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Hindi Greenberg, J.D., is the president of Lawyers in Transition. She consults with individual lawyers nationwide on career satisfaction and options in and out of law, and with law firms on outplacing their attorneys.
How do you change your current legal employment for a new law job or one outside the practice of law, without burning bridges or committing ethical violations? The following are some things to consider in order to transition more smoothly, whether you work for or are a partner in a law firm or work in most other legal employment situations.
For more exact requirements, check with your state’s bar association or Rules of Professional Conduct and/or the ABA guidelines to ascertain your responsibilities—this blog does not constitute legal advice nor address your specific situation.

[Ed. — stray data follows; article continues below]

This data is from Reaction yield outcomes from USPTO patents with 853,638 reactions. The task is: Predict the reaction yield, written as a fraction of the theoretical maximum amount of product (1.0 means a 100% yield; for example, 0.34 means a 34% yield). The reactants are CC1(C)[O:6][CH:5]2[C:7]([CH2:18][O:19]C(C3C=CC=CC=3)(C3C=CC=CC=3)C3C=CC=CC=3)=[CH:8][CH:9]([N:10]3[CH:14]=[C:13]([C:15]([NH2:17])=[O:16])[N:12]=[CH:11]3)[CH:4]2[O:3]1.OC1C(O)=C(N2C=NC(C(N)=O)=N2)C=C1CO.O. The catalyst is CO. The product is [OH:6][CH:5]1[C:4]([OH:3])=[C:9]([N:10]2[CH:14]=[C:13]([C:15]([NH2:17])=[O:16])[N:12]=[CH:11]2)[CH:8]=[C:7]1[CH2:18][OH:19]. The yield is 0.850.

Although the foregoing does not cover all issues and considerations when leaving a job, if you follow the above points, you should be able to remain on good terms with your former employer. And that is a good thing, since you never know when you may need to work with your former employer again in some capacity, ask for a reference or have some contact in an unrelated business situation. Even in the biggest cities, legal communities are like small towns—everyone knows who is doing what and to whom. So make sure what you do to your former employer is perceived by other lawyers and potential employers as both ethical and positive.
© 2012 by Hindi Greenberg, J.D./Lawyers in Transition. No reproduction in any format, other than on www.vault.com, without express written permission. Hindi Greenberg may be reached at (530) 274-7955 or www.lawyersintransition.com.
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